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SAG-AFTRA Maintains Silence on Ad Industry Talks as Expiration Date Nears

SAG-AFTRA and the advertising industry have maintained seven weeks of silence during commercial contract talks — even with the current master contract expiring Thursday.

Both sides have declined to comment on the talks, which launched Feb. 17 in New York City with the pledge that a news blackout would be in effect until there was a deal in place.

The current three-year contract covers roughly $1 billion in annual earnings for performers, but the union has made scant efforts to mobilize its 160,000 members about the issues. It campaigned between October and January against ad agency Droga5 using SAG-AFTRA members for non-union ads, an assertion that the agency said was not true, then dropped off a petition on Jan. 12 with 8,000 signatures at the agency’s headquarters.

SAG-AFTRA-elected leaders also conducted a required series of “wages and working conditions” members-only meetings in the fall to hammer out a bargaining proposal, but it never disclosed any of the details of those proposals to anyone who wasn’t attending the meetings. The union announced Jan. 24 that the national board had approved the contract proposal, but without a strike authorization.

The current three-year deal was the first major successor agreement to go into effect under the 2012 merger of SAG and AFTRA and received 96% support in the ratification vote, with pay increases totaling $238 million during its three-year life. In the 2013 negotiations, which lasted two months, SAG-AFTRA made little effort to mobilize members in support of its positions and gave no details of the contract proposal.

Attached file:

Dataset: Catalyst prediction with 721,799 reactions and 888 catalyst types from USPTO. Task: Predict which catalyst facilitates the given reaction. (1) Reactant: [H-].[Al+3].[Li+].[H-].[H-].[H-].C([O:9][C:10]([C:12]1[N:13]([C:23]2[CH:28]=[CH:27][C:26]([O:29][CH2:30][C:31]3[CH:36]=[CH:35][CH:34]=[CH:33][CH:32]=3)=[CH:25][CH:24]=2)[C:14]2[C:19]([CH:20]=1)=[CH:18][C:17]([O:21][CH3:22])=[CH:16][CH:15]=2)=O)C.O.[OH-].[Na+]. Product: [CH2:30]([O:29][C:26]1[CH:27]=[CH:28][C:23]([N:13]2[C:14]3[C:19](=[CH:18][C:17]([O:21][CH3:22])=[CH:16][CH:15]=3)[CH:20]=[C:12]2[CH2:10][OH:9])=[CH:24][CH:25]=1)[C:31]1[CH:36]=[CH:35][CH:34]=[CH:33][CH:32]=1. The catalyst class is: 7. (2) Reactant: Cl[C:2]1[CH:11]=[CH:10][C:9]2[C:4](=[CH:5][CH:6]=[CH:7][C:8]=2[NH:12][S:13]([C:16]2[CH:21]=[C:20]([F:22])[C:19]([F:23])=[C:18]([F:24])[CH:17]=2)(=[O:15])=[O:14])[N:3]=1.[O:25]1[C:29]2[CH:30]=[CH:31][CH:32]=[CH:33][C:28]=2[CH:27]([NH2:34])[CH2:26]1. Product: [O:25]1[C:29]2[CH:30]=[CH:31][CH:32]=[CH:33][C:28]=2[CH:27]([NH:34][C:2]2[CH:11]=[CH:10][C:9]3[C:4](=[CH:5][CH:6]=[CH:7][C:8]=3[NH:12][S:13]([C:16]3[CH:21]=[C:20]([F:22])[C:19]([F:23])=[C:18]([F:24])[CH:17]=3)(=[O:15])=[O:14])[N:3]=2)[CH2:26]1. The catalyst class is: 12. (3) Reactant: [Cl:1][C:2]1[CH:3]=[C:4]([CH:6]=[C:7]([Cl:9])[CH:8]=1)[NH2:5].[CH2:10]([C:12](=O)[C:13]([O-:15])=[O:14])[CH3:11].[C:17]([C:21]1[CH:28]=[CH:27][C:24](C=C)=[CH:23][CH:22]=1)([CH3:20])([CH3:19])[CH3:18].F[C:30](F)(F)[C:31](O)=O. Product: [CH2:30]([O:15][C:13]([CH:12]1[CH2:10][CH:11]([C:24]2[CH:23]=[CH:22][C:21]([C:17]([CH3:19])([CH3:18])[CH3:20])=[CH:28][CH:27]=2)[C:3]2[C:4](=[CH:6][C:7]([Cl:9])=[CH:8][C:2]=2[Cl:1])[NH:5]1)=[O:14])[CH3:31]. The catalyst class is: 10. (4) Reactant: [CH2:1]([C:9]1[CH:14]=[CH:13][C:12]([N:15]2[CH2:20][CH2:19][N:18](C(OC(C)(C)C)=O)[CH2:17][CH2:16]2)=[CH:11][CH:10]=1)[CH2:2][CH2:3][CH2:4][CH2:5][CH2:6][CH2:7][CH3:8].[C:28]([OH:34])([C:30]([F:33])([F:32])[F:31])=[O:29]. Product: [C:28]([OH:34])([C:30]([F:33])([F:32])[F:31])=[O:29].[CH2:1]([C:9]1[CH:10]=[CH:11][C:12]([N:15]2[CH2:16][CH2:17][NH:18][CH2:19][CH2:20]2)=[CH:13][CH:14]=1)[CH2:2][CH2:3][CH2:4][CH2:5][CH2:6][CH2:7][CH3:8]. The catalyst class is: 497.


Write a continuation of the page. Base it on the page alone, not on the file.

The 2013 negotiations lasted eight weeks and concluded following a one-week extension of the expiration.

The under-the-radar strategy is consistent with the policies of the late president Ken Howard, who died a week ago, and national executive David White to keep details of contract negotiations under the radar until the conclusion of negotiations. Howard began leading a coalition of self-styled moderates in 2009 that took over the leadership of the union in elections by pushing hard for merger — contending that the combined union would have more bargaining power.

Since 2009, the union has largely avoided any public confrontation with employers. Longtime Howard ally Gabrielle Carteris succeeded Howard as acting president on March 23.

Still, if there’s no agreement after the contract expires and negotiations crater, SAG-AFTRA could go on strike. Under the union’s constitution, the national board could declare a strike following approval by 75% of the members voting.

There’s no indication SAG-AFTRA would strike. The self-styled moderates have held power since 2009, and efforts by the more activist Membership First faction have yielded only a dozen seats on the 80-member board.

However, SAG and AFTRA did go on strike over the commercials contract in 2000 for six months, one of the longest work stoppages in Hollywood history. The ad industry’s proposal to replace the pay-per-play system of compensation — known as Class A — with quarterly buyouts had inflamed the membership and the SAG and AFTRA boards voted 150-0 to strike.

The union held hundreds of rallies and pickets and boycotted Ivory Soap, Tide and Crest before getting a deal that preserved Class A, boosted cable pay by 140% and gave the union jurisdiction over Internet ads.

For its part, the ad industry — repped through the joint policy committee of the American Assn. of Advertising Agencies and the Assn. of National Advertisers — sent out its usual caution late last year to members warning of the possibility of a strike.

The committee told members in November to consider “prudent planning” in the case of a strike including rescheduling production planned for March 31 through June. It also advised members to consider taking steps to maintain rights on current commercials if those rights are expiring in the three months after March 31.

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